"He certainly has the weight for Aeolus," Diane Von Furstenberg teased. "As far as I’m concerned, if you had asked me what period I would have loved to live in, it would be ancient Greece. I always had this fantasy of being the slave favorite to the king." Her favorite deity? Venus.

And where does Diana Ross, who is performing at Monday’s event, fit into all of this? Ain’t no Mount Olympus high enough. But ask a designer about the influence of ancient Greek dress on modern fashion and the answer is the same whether it’s coming from de la Renta or Narciso Rodriguez: "Vionnet, Grès and Fortuny."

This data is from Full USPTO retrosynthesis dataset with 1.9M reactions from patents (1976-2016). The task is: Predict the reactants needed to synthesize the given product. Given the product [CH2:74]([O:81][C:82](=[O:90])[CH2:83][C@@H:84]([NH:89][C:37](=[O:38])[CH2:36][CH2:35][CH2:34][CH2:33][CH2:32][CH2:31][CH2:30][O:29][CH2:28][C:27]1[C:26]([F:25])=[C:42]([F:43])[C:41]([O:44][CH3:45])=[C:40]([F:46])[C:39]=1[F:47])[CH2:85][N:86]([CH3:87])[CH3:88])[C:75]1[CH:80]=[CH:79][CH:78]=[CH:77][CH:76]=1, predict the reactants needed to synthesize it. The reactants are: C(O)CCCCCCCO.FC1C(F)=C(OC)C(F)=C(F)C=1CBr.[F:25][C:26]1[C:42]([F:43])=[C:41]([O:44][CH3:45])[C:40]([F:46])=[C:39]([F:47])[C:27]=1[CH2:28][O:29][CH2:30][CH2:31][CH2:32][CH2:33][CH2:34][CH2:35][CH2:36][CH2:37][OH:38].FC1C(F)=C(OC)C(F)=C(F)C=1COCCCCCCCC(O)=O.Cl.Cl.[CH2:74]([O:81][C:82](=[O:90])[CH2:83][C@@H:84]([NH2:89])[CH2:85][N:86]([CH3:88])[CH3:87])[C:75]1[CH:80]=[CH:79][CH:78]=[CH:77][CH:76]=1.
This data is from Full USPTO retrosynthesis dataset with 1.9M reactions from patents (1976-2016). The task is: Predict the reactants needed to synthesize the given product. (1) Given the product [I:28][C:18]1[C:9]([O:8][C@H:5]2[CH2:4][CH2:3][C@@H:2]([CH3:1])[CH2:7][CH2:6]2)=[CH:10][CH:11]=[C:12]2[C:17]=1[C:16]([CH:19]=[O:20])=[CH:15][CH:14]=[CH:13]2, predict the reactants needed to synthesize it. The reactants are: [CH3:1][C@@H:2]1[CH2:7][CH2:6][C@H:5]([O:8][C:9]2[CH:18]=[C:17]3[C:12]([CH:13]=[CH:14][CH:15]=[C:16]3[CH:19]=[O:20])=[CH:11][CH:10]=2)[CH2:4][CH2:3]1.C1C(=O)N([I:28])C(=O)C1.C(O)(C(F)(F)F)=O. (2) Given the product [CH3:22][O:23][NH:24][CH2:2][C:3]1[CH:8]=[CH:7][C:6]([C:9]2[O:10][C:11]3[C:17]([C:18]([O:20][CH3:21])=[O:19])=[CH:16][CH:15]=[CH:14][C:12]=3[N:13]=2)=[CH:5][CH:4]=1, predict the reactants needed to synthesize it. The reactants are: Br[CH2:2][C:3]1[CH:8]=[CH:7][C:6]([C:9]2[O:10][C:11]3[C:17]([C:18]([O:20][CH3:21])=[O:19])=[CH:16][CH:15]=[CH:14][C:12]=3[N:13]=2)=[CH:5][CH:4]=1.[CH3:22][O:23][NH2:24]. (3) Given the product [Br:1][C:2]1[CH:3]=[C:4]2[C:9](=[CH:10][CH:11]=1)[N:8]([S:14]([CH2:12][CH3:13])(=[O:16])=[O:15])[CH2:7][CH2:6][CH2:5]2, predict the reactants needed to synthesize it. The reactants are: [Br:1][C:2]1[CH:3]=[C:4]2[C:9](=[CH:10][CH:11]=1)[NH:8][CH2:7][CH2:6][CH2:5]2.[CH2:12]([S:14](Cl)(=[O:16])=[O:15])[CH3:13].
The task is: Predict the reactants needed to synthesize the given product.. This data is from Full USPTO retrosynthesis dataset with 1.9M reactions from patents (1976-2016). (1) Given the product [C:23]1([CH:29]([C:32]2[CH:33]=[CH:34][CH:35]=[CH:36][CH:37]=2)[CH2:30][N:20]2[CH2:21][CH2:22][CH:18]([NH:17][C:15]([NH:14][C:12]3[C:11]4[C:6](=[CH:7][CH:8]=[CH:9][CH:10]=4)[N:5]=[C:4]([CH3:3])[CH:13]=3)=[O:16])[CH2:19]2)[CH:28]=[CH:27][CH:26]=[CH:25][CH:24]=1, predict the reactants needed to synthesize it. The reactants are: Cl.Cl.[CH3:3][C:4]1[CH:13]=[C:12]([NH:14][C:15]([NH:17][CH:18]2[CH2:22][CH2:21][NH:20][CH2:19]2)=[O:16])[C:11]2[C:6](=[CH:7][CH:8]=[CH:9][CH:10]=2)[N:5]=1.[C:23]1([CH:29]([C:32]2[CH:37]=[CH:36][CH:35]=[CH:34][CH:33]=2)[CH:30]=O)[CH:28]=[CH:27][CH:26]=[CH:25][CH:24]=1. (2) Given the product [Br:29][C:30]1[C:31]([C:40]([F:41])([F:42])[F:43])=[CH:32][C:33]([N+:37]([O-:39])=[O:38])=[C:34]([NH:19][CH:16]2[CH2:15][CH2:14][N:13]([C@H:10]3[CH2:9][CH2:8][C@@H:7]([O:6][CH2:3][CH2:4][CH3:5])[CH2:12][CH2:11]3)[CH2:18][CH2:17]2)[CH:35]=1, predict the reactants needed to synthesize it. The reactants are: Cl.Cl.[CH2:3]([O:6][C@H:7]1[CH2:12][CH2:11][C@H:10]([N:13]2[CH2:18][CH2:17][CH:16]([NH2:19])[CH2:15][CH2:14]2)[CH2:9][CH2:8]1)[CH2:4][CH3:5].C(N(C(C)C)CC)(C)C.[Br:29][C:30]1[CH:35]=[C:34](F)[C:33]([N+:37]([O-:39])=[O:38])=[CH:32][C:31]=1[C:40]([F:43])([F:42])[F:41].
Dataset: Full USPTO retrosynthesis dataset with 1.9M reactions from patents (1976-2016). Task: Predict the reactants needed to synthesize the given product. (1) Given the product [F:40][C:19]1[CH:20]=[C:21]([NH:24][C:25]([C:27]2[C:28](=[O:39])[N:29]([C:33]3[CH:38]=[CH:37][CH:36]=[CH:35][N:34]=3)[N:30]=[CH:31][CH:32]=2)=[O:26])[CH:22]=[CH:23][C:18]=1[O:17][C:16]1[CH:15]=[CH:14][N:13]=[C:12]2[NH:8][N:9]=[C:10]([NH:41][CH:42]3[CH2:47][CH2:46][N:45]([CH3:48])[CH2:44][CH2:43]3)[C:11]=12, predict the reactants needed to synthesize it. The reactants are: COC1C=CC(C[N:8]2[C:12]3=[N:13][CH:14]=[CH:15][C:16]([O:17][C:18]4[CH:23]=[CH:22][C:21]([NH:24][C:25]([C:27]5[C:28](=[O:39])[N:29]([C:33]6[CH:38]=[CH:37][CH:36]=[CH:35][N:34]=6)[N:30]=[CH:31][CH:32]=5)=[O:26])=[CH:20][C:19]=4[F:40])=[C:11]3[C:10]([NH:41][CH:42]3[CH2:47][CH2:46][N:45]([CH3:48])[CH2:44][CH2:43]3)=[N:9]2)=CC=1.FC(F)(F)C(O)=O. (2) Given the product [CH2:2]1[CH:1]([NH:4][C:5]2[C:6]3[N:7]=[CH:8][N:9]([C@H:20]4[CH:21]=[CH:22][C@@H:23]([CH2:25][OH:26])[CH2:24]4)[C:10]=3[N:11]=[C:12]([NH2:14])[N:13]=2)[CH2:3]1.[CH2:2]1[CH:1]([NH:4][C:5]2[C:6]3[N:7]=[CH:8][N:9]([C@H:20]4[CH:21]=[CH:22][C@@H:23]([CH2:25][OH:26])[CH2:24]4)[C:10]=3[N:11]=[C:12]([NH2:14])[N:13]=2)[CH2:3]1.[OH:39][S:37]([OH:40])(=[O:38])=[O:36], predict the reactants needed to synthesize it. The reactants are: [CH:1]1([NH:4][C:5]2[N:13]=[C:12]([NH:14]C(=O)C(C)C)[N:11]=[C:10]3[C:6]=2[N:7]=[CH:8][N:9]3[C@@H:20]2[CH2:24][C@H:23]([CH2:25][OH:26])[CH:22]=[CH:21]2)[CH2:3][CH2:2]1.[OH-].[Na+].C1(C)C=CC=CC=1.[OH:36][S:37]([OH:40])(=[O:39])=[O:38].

It’s not surprising that they would each point to designers of the 1930s as most closely reflecting the styles of ancient Greece and Rome, as Madeleine Vionnet, Alix Grès and Mariano Fortuny worked in a style of drapes and pleats that referenced the embodiment of Hellenic attire, as seen in neoclassical art of the 19th century. However, when Koda set out to explore the theme, the first thing he looked at was the "rope dress" Ford designed for Yves Saint Laurent for spring 2002."I could tell on a basic level that dress was about classicism," said Koda, who saw it on the cover of an international edition of Time as the "Dress of the Year." "I knew the problem was that I would have to convince everyone else."